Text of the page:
And now let us tell you about Marie Jean - Marie Jean is the first, female leader of a farmer's group.  Also, she has become the most skilled among women textile producers.  After about 5 trainining workshops she has doubled her speed and can produce 2m of textile in the time it takes other women to produce 1m!  We have high hopes that the others will soon catch up and congratulate Marie Jean on her achievements.

The results above bode well for SEPALI's effort to increase cocoon production in time for textile sales in the spring.

We are excited to announce that CPALI will be showing its textiles and representative products at the "Dwell on Design" tradeshow in Los Angeles, June.  Please plan to visit.  Our booth number is MH42.

SEPALI team sewing their textile
SEPALI team sewing their textile

Links:

Feb 6, 2014

SEPALI Madagascar searches for new Insects for food

Searching for beetle larvae
Searching for beetle larvae

During the last two years, we were informed on the radio that Madagascar is under the threat of serious food crisis. The population grows very fast and the farm space reduces every year due to climate condition or of cultural practices outdated and destructive.  In my area which is around the Makira Protected Area (MPA) in Maroantsetra, Madagascar , people are still practicing tavy " slash and burn " and it concerns large tracts of fields.

This practice has existed for many years. Now, the soil becomes sterile and people move to another field to slash and burn again and again. I realized that if nothing is done, my area have a serious problem of malnutrition. It is for this reason that I and my NGO Sepali Madagascar has decide to exploit varieties of edible insects to meet our nutritional needs.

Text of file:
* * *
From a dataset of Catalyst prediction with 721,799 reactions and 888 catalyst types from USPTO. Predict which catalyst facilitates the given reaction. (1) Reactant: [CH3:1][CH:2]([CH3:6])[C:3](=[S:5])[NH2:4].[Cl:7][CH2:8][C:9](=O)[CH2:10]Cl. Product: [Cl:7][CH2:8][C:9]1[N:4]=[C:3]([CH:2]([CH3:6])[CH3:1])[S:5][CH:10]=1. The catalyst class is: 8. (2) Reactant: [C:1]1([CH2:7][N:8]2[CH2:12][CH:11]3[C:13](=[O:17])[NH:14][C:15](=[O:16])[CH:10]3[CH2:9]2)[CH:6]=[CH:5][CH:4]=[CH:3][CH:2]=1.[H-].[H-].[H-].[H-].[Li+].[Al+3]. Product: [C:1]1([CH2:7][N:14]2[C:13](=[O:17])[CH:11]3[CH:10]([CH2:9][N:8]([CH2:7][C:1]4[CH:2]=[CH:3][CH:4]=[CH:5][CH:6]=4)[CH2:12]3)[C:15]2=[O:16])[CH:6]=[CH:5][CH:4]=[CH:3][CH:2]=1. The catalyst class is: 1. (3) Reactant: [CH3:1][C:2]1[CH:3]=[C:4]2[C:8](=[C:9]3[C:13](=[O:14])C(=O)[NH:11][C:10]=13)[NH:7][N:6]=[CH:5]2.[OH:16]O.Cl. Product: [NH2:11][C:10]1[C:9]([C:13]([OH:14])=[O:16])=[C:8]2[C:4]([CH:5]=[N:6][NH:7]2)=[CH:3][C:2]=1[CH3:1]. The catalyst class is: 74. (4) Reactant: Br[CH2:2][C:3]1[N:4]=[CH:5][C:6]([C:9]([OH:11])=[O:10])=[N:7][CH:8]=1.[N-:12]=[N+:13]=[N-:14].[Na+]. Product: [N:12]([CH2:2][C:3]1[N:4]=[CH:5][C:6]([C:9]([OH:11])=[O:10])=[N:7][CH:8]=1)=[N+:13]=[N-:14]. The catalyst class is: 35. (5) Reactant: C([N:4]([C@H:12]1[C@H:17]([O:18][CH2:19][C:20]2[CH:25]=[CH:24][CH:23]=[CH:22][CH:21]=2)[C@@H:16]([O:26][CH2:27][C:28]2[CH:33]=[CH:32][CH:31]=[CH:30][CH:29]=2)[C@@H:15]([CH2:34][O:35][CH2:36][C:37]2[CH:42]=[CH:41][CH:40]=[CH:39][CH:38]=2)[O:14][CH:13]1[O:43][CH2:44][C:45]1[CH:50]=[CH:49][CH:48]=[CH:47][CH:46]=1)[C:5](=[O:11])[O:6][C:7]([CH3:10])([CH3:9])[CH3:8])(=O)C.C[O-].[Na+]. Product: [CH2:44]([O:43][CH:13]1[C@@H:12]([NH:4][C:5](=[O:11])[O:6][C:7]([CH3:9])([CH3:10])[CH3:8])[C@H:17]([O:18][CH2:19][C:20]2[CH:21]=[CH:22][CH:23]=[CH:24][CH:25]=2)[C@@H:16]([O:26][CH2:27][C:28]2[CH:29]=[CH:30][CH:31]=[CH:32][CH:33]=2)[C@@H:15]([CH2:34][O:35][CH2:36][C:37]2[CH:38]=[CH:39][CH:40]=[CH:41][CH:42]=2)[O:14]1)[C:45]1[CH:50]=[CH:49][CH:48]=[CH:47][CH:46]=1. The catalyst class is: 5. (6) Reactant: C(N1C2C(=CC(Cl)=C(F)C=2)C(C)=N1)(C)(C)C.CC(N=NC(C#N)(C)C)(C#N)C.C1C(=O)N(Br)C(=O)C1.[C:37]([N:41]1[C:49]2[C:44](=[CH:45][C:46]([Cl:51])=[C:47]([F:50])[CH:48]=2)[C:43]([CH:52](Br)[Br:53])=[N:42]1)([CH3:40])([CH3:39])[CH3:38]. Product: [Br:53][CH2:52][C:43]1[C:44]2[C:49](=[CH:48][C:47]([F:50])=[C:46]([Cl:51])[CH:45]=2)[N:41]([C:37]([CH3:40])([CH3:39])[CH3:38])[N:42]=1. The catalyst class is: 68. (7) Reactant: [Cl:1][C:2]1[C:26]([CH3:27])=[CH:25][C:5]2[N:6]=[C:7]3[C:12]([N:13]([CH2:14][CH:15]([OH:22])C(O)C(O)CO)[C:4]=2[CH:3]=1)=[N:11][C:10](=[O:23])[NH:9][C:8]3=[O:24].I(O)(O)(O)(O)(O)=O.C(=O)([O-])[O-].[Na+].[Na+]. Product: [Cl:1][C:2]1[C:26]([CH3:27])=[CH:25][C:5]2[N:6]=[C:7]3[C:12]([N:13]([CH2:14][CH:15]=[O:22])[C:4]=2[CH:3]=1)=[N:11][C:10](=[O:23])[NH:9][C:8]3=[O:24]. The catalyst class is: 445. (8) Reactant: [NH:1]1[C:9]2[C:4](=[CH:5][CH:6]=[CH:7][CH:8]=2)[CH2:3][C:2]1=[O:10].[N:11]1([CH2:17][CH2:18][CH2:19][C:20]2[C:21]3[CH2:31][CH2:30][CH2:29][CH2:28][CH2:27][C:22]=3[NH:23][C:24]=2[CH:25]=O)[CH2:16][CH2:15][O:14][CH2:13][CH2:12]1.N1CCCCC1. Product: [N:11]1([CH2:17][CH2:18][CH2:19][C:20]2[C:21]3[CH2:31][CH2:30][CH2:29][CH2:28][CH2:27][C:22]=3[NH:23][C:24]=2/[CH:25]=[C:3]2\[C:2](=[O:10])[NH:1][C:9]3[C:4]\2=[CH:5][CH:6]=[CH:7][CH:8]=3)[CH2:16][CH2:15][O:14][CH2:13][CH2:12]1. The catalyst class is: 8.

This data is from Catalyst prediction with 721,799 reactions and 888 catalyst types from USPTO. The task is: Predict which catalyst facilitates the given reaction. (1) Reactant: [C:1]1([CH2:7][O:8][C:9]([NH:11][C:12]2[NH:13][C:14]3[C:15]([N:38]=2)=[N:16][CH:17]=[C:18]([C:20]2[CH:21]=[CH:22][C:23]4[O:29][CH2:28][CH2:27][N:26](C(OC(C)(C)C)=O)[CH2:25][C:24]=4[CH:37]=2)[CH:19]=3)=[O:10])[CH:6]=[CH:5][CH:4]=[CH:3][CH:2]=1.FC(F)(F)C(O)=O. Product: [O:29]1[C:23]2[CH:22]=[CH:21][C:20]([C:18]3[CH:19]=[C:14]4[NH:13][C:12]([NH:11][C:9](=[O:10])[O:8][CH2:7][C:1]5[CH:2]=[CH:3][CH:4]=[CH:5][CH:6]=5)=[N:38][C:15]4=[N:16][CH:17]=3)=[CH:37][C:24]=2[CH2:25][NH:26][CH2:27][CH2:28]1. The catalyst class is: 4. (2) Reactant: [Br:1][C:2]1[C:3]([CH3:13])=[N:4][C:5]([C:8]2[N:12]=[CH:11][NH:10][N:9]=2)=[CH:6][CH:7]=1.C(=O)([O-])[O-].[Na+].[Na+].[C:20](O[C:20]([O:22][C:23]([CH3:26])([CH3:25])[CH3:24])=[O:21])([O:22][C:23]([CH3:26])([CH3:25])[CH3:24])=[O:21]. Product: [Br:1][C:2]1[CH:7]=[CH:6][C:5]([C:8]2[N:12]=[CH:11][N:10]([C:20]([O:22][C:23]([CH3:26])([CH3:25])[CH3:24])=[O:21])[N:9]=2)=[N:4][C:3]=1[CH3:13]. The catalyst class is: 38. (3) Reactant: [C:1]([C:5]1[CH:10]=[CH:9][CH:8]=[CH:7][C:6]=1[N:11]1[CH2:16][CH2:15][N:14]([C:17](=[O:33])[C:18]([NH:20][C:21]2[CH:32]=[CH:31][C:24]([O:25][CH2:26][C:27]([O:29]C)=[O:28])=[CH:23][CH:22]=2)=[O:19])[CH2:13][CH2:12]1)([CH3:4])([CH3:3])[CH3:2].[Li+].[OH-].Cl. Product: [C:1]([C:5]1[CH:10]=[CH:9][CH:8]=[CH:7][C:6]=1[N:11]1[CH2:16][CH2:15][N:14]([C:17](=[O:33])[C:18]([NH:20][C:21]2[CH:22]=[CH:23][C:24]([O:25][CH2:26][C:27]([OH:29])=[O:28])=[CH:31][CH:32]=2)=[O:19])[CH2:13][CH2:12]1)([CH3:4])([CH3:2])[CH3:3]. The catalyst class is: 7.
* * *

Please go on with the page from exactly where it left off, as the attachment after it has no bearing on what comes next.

Last year, SEPALIM introduced to farmers that produced wild silk a new perspective to eat pupae or chrysalis in order to improve our protein intake . For this year, Sepali Madagascar has decided to strengthen its research for other groups of edible insects and exploit them as a source of protein for the population around MPA.

We began our studies by observation of insects attracted by the light source every night. We immediately noticed that he were  many beetle species living in our area. We conducted a search of the larvae by digging the soil around the garden and check in the dead wood. We were very curious to learn the habitat of each beetle species. We found two species of beetles during a search of two days around our house garden. These two species of beetles are reputed to be edible insect in for other places in Madagascar.

Around the MPA, everyone has a little story about knowing or seeing someone that eat insect but as for me, I do not have never met any people who has ever eaten insect . In addition, it is still difficult to demonstrate to people that our diet is terribly low in protein, It was hard to explain why we all have the same health problem such us toothache, skin problem, big belly button… All symptoms of malnutrition have become very familiar and there is not any suspect about the origin or the solution to those problems. I know that the road is still long for Sepali to persuade living around MPA to add insects among each household food list. However, we are sure that, progressively, people will finish by accepting Sepali to be their rescuer against the hunger. It is good to start right now because better late than never.

Larvae of Oryctes Rhinoceros beetle
Larvae of Oryctes Rhinoceros beetle
Larvea of Pyrochroa family of PYROCHROIDAE
Larvea of Pyrochroa family of PYROCHROIDAE